Yeah that was Monty’s biggest thing coming into the season. When we made the hire and the addition of coach Monty, we had many conversations and his first step he said is we need to change the perception of this team and how people view us. And if that’s having to get a little nasty, play tougher, more physical, but people are going to know when they play against up some talented, hard working guys. I think we showed a lot of spots of that, especially towards the beginning of the season, but we dealt with some injuries. I think we were at our best when we had our full roster, and recovering when two or three guys would go down was tough for us this year. But we definitely showed we’re not going to be a walkover team, and I think that’s the first step in recreating a franchise or a culture is gaining respect from around the league.
And for you personally, getting that first All-Star nod, where do you think your game grew the most this season?
I’d say just efficiency. You know, playing within the system. Trying to find the fine balance between being aggressive and at the same time playmaking for my teammates. It’s a lot. My goal is for my reputation to be a winner, so it’s been a process for me to do for five years now. But I’m enjoying it and having fun with it and getting better every day. So, I felt like that All-Star is obviously a dream of any hooper growing up. It’s first to make the NBA, and then once you’re in the NBA, it’s to be an NBA All-Star. I mean, growing up and watching nearly every NBA All-Star game and then being in it is a crazy feeling.
You mention the efficiency, and you’ve always been known as a capable scorer. What have you learned over the last few years about being a more efficient and better playmaker, both for yourself and your teammates?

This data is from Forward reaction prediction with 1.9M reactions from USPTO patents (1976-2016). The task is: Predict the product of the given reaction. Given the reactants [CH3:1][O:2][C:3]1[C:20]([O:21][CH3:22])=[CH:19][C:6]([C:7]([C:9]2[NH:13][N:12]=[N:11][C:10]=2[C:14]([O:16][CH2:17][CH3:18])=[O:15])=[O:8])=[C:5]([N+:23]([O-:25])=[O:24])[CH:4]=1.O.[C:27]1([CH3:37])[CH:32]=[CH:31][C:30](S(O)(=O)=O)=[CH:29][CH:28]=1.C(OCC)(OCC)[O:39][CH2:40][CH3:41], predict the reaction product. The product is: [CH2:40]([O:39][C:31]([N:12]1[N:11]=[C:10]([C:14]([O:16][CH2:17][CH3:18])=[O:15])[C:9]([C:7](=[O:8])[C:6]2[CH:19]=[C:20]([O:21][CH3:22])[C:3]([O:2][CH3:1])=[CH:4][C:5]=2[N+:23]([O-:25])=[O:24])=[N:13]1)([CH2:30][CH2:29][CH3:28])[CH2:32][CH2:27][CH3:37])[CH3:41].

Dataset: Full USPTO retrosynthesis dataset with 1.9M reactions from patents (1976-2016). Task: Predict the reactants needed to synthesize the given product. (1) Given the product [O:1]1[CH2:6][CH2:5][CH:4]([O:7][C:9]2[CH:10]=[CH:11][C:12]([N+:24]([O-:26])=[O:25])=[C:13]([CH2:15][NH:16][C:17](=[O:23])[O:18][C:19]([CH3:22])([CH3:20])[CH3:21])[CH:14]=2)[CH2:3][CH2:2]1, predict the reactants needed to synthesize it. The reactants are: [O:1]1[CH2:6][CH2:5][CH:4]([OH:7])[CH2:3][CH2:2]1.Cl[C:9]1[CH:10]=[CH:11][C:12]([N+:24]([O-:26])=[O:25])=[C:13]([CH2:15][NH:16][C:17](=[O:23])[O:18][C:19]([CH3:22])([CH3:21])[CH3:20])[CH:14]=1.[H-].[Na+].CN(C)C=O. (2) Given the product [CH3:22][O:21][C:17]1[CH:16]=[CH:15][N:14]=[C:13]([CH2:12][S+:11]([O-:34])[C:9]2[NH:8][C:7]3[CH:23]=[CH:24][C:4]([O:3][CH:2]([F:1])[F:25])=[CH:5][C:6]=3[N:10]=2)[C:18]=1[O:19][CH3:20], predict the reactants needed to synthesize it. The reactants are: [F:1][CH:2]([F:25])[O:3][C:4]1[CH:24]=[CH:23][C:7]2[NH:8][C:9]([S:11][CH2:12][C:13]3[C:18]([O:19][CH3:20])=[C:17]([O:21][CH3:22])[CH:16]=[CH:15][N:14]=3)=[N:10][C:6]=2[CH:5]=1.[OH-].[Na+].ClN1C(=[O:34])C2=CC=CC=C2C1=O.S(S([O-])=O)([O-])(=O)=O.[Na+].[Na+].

Yeah, I always wanted to pride myself on playing the game the right way. Not having any type of label — not say role — but just do a little of everything. I think the game has transformed to positionless basketball, you see a lot of smaller lineups, so I think everyone is trying to learn how to play the game in every aspect and not get caught being known as one thing. So I took pride in that a lot of my life, and just put extreme work in. And then with Monty coming in and implementing this system with the players we have has also helped my game develop tremendously. Playing with Ricky Rubio, this year being my first full year with Kelly Oubre, Dario Saric, Aron Baynes, guys who have playoff experience. You can definitely feel it this year, and I definitely felt my game elevate because of the people around me.
Have you been watching The Last Dance?
Yeah I have. I have.
I know you’ve said you model a lot of your game off Kobe, and he modeled so much of what he did off of Michael. Seeing all this Jordan footage, are there things you’re looking at and going “oh man, I want to work on that” and picking stuff up as you’re watching this?
Yeah, man. This footage is unreal. I’ve probably seen every video of Kob’ in this aspect, but I’ve never seen this footage right here of Jordan. This is behind the scenes, I’ve only ever seen YouTube highlights. Like you said, I never got to watch the man play live. Just to be inspired by somebody that much that you never watched live play basketball, just shows the effect that he had. And I think my respect and love for Kobe and how much he was inspired by MJ, I think it’s just such a respect level for guys that inspire the next generation that much.